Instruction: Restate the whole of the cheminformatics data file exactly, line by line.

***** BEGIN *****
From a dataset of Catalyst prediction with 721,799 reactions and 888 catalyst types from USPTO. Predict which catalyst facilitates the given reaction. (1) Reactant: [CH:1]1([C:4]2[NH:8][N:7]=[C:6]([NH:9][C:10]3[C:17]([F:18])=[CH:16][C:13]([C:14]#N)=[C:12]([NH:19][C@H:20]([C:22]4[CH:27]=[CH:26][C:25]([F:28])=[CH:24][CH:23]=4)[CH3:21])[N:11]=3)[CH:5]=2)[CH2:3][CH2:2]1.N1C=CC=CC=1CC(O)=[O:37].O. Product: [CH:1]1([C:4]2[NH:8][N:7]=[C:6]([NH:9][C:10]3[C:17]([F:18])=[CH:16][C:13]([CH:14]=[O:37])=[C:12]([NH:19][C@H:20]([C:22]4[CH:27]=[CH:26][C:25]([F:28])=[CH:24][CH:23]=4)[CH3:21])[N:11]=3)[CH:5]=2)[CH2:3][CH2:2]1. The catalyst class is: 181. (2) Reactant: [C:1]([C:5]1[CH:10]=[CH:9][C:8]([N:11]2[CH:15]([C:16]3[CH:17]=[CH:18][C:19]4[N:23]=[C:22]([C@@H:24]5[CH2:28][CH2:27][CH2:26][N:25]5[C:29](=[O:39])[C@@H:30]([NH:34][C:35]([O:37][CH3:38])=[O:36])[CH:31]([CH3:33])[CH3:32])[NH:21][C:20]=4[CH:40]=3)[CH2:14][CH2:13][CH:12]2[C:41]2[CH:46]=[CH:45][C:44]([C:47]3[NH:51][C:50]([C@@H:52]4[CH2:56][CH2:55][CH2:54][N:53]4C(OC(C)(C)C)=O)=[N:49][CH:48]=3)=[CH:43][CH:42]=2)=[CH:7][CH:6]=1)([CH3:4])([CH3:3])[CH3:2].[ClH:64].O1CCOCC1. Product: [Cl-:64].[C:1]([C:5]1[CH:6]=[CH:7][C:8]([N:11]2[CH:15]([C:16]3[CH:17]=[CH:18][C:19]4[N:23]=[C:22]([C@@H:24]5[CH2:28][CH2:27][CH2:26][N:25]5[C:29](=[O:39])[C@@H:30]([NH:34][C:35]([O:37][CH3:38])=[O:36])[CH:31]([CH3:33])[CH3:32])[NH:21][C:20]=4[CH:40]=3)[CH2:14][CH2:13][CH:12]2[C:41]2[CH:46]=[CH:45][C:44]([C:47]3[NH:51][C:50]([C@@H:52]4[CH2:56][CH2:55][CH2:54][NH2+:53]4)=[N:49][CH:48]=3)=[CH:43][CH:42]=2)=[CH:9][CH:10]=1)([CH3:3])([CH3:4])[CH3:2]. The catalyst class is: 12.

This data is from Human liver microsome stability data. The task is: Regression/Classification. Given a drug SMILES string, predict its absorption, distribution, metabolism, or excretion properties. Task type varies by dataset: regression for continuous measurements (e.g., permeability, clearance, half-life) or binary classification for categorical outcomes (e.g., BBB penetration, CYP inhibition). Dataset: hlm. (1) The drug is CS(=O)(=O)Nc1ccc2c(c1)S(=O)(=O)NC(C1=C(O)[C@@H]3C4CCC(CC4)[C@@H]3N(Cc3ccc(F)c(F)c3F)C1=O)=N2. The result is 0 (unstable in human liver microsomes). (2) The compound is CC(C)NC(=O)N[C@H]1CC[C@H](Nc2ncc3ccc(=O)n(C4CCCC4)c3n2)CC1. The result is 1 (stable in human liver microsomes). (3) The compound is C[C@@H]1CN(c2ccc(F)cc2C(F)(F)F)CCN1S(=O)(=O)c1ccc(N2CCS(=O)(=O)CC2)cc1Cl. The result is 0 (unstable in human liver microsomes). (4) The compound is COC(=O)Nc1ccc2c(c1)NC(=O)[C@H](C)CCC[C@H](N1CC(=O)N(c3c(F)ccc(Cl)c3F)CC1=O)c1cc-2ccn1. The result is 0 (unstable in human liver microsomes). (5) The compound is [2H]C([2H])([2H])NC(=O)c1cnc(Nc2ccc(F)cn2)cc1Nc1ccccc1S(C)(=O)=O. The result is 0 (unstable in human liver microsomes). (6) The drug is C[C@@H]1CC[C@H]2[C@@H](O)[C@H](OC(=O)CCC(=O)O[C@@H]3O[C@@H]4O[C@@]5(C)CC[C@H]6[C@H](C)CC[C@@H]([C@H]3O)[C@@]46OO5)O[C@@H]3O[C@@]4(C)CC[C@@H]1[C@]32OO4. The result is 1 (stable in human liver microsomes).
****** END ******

From a dataset of Catalyst prediction with 721,799 reactions and 888 catalyst types from USPTO. Predict which catalyst facilitates the given reaction. (1) Reactant: [CH:1]1([C:4]2[NH:8][N:7]=[C:6]([NH:9][C:10]3[C:17]([F:18])=[CH:16][C:13]([C:14]#N)=[C:12]([NH:19][C@H:20]([C:22]4[CH:27]=[CH:26][C:25]([F:28])=[CH:24][CH:23]=4)[CH3:21])[N:11]=3)[CH:5]=2)[CH2:3][CH2:2]1.N1C=CC=CC=1CC(O)=[O:37].O. Product: [CH:1]1([C:4]2[NH:8][N:7]=[C:6]([NH:9][C:10]3[C:17]([F:18])=[CH:16][C:13]([CH:14]=[O:37])=[C:12]([NH:19][C@H:20]([C:22]4[CH:27]=[CH:26][C:25]([F:28])=[CH:24][CH:23]=4)[CH3:21])[N:11]=3)[CH:5]=2)[CH2:3][CH2:2]1. The catalyst class is: 181. (2) Reactant: [C:1]([C:5]1[CH:10]=[CH:9][C:8]([N:11]2[CH:15]([C:16]3[CH:17]=[CH:18][C:19]4[N:23]=[C:22]([C@@H:24]5[CH2:28][CH2:27][CH2:26][N:25]5[C:29](=[O:39])[C@@H:30]([NH:34][C:35]([O:37][CH3:38])=[O:36])[CH:31]([CH3:33])[CH3:32])[NH:21][C:20]=4[CH:40]=3)[CH2:14][CH2:13][CH:12]2[C:41]2[CH:46]=[CH:45][C:44]([C:47]3[NH:51][C:50]([C@@H:52]4[CH2:56][CH2:55][CH2:54][N:53]4C(OC(C)(C)C)=O)=[N:49][CH:48]=3)=[CH:43][CH:42]=2)=[CH:7][CH:6]=1)([CH3:4])([CH3:3])[CH3:2].[ClH:64].O1CCOCC1. Product: [Cl-:64].[C:1]([C:5]1[CH:6]=[CH:7][C:8]([N:11]2[CH:15]([C:16]3[CH:17]=[CH:18][C:19]4[N:23]=[C:22]([C@@H:24]5[CH2:28][CH2:27][CH2:26][N:25]5[C:29](=[O:39])[C@@H:30]([NH:34][C:35]([O:37][CH3:38])=[O:36])[CH:31]([CH3:33])[CH3:32])[NH:21][C:20]=4[CH:40]=3)[CH2:14][CH2:13][CH:12]2[C:41]2[CH:46]=[CH:45][C:44]([C:47]3[NH:51][C:50]([C@@H:52]4[CH2:56][CH2:55][CH2:54][NH2+:53]4)=[N:49][CH:48]=3)=[CH:43][CH:42]=2)=[CH:9][CH:10]=1)([CH3:3])([CH3:4])[CH3:2]. The catalyst class is: 12.

This data is from Human liver microsome stability data. The task is: Regression/Classification. Given a drug SMILES string, predict its absorption, distribution, metabolism, or excretion properties. Task type varies by dataset: regression for continuous measurements (e.g., permeability, clearance, half-life) or binary classification for categorical outcomes (e.g., BBB penetration, CYP inhibition). Dataset: hlm. (1) The drug is CS(=O)(=O)Nc1ccc2c(c1)S(=O)(=O)NC(C1=C(O)[C@@H]3C4CCC(CC4)[C@@H]3N(Cc3ccc(F)c(F)c3F)C1=O)=N2. The result is 0 (unstable in human liver microsomes). (2) The compound is CC(C)NC(=O)N[C@H]1CC[C@H](Nc2ncc3ccc(=O)n(C4CCCC4)c3n2)CC1. The result is 1 (stable in human liver microsomes). (3) The compound is C[C@@H]1CN(c2ccc(F)cc2C(F)(F)F)CCN1S(=O)(=O)c1ccc(N2CCS(=O)(=O)CC2)cc1Cl. The result is 0 (unstable in human liver microsomes). (4) The compound is COC(=O)Nc1ccc2c(c1)NC(=O)[C@H](C)CCC[C@H](N1CC(=O)N(c3c(F)ccc(Cl)c3F)CC1=O)c1cc-2ccn1. The result is 0 (unstable in human liver microsomes). (5) The compound is [2H]C([2H])([2H])NC(=O)c1cnc(Nc2ccc(F)cn2)cc1Nc1ccccc1S(C)(=O)=O. The result is 0 (unstable in human liver microsomes). (6) The drug is C[C@@H]1CC[C@H]2[C@@H](O)[C@H](OC(=O)CCC(=O)O[C@@H]3O[C@@H]4O[C@@]5(C)CC[C@H]6[C@H](C)CC[C@@H]([C@H]3O)[C@@]46OO5)O[C@@H]3O[C@@]4(C)CC[C@@H]1[C@]32OO4. The result is 1 (stable in human liver microsomes).